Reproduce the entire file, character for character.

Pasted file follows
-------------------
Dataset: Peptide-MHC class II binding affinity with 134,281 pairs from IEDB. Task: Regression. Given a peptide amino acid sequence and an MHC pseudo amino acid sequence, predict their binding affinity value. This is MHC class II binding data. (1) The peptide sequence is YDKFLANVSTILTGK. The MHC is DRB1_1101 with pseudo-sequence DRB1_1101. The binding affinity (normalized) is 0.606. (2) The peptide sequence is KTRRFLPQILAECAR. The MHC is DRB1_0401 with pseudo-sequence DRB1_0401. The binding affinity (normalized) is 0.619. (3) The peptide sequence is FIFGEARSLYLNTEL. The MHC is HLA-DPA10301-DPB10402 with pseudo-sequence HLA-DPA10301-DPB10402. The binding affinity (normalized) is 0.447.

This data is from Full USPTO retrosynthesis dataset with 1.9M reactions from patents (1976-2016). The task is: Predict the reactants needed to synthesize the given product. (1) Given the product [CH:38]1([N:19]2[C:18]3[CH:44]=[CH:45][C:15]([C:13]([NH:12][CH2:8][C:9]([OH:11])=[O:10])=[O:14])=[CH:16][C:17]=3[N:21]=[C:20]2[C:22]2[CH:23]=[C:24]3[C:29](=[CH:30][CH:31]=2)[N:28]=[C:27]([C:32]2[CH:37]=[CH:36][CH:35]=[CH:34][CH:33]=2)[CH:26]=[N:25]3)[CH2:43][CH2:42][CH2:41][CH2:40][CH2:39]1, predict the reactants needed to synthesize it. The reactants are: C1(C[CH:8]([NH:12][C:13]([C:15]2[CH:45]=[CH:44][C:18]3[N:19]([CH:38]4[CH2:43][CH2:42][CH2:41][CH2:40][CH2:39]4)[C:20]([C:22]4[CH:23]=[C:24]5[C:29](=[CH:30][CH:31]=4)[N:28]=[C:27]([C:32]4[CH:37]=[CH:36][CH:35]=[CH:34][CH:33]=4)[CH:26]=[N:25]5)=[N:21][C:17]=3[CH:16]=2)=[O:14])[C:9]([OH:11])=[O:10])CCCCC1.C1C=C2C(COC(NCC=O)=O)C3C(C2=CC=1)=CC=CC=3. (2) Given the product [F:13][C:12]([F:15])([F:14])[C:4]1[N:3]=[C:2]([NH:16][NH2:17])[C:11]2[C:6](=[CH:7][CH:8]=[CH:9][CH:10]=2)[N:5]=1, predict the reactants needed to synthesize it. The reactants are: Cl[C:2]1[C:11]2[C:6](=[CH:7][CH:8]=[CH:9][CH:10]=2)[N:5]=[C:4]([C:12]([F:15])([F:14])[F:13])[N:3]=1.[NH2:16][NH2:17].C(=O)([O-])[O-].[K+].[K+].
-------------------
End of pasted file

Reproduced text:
Dataset: Peptide-MHC class II binding affinity with 134,281 pairs from IEDB. Task: Regression. Given a peptide amino acid sequence and an MHC pseudo amino acid sequence, predict their binding affinity value. This is MHC class II binding data. (1) The peptide sequence is YDKFLANVSTILTGK. The MHC is DRB1_1101 with pseudo-sequence DRB1_1101. The binding affinity (normalized) is 0.606. (2) The peptide sequence is KTRRFLPQILAECAR. The MHC is DRB1_0401 with pseudo-sequence DRB1_0401. The binding affinity (normalized) is 0.619. (3) The peptide sequence is FIFGEARSLYLNTEL. The MHC is HLA-DPA10301-DPB10402 with pseudo-sequence HLA-DPA10301-DPB10402. The binding affinity (normalized) is 0.447.

This data is from Full USPTO retrosynthesis dataset with 1.9M reactions from patents (1976-2016). The task is: Predict the reactants needed to synthesize the given product. (1) Given the product [CH:38]1([N:19]2[C:18]3[CH:44]=[CH:45][C:15]([C:13]([NH:12][CH2:8][C:9]([OH:11])=[O:10])=[O:14])=[CH:16][C:17]=3[N:21]=[C:20]2[C:22]2[CH:23]=[C:24]3[C:29](=[CH:30][CH:31]=2)[N:28]=[C:27]([C:32]2[CH:37]=[CH:36][CH:35]=[CH:34][CH:33]=2)[CH:26]=[N:25]3)[CH2:43][CH2:42][CH2:41][CH2:40][CH2:39]1, predict the reactants needed to synthesize it. The reactants are: C1(C[CH:8]([NH:12][C:13]([C:15]2[CH:45]=[CH:44][C:18]3[N:19]([CH:38]4[CH2:43][CH2:42][CH2:41][CH2:40][CH2:39]4)[C:20]([C:22]4[CH:23]=[C:24]5[C:29](=[CH:30][CH:31]=4)[N:28]=[C:27]([C:32]4[CH:37]=[CH:36][CH:35]=[CH:34][CH:33]=4)[CH:26]=[N:25]5)=[N:21][C:17]=3[CH:16]=2)=[O:14])[C:9]([OH:11])=[O:10])CCCCC1.C1C=C2C(COC(NCC=O)=O)C3C(C2=CC=1)=CC=CC=3. (2) Given the product [F:13][C:12]([F:15])([F:14])[C:4]1[N:3]=[C:2]([NH:16][NH2:17])[C:11]2[C:6](=[CH:7][CH:8]=[CH:9][CH:10]=2)[N:5]=1, predict the reactants needed to synthesize it. The reactants are: Cl[C:2]1[C:11]2[C:6](=[CH:7][CH:8]=[CH:9][CH:10]=2)[N:5]=[C:4]([C:12]([F:15])([F:14])[F:13])[N:3]=1.[NH2:16][NH2:17].C(=O)([O-])[O-].[K+].[K+].